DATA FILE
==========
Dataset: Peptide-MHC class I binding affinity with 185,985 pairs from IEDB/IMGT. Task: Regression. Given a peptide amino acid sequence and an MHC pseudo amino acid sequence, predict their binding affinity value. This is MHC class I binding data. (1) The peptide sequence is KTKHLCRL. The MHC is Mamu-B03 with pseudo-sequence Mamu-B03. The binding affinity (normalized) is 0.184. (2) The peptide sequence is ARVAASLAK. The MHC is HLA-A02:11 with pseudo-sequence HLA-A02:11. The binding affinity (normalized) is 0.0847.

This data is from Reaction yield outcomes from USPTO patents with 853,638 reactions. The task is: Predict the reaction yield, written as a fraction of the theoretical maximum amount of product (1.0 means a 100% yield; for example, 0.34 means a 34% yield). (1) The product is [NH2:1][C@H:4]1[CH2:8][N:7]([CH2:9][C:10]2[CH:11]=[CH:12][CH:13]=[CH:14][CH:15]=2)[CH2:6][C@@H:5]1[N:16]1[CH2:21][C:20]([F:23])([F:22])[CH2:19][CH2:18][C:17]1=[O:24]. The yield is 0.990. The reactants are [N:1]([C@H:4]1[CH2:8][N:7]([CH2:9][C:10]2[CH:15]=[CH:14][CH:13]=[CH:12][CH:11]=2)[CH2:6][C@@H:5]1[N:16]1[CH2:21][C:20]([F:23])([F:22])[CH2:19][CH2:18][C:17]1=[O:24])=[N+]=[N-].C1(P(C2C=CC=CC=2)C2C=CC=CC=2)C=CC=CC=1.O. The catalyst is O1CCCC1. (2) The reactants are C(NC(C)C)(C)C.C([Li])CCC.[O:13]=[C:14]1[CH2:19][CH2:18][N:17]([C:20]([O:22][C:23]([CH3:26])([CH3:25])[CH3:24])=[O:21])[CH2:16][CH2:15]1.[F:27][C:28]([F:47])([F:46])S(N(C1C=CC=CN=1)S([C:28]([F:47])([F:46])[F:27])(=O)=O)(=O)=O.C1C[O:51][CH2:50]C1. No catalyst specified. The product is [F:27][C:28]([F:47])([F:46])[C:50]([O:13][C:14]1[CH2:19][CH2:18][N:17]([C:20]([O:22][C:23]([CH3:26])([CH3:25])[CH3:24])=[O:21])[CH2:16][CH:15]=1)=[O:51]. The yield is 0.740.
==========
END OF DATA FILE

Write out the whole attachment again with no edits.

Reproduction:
Dataset: Peptide-MHC class I binding affinity with 185,985 pairs from IEDB/IMGT. Task: Regression. Given a peptide amino acid sequence and an MHC pseudo amino acid sequence, predict their binding affinity value. This is MHC class I binding data. (1) The peptide sequence is KTKHLCRL. The MHC is Mamu-B03 with pseudo-sequence Mamu-B03. The binding affinity (normalized) is 0.184. (2) The peptide sequence is ARVAASLAK. The MHC is HLA-A02:11 with pseudo-sequence HLA-A02:11. The binding affinity (normalized) is 0.0847.

This data is from Reaction yield outcomes from USPTO patents with 853,638 reactions. The task is: Predict the reaction yield, written as a fraction of the theoretical maximum amount of product (1.0 means a 100% yield; for example, 0.34 means a 34% yield). (1) The product is [NH2:1][C@H:4]1[CH2:8][N:7]([CH2:9][C:10]2[CH:11]=[CH:12][CH:13]=[CH:14][CH:15]=2)[CH2:6][C@@H:5]1[N:16]1[CH2:21][C:20]([F:23])([F:22])[CH2:19][CH2:18][C:17]1=[O:24]. The yield is 0.990. The reactants are [N:1]([C@H:4]1[CH2:8][N:7]([CH2:9][C:10]2[CH:15]=[CH:14][CH:13]=[CH:12][CH:11]=2)[CH2:6][C@@H:5]1[N:16]1[CH2:21][C:20]([F:23])([F:22])[CH2:19][CH2:18][C:17]1=[O:24])=[N+]=[N-].C1(P(C2C=CC=CC=2)C2C=CC=CC=2)C=CC=CC=1.O. The catalyst is O1CCCC1. (2) The reactants are C(NC(C)C)(C)C.C([Li])CCC.[O:13]=[C:14]1[CH2:19][CH2:18][N:17]([C:20]([O:22][C:23]([CH3:26])([CH3:25])[CH3:24])=[O:21])[CH2:16][CH2:15]1.[F:27][C:28]([F:47])([F:46])S(N(C1C=CC=CN=1)S([C:28]([F:47])([F:46])[F:27])(=O)=O)(=O)=O.C1C[O:51][CH2:50]C1. No catalyst specified. The product is [F:27][C:28]([F:47])([F:46])[C:50]([O:13][C:14]1[CH2:19][CH2:18][N:17]([C:20]([O:22][C:23]([CH3:26])([CH3:25])[CH3:24])=[O:21])[CH2:16][CH:15]=1)=[O:51]. The yield is 0.740.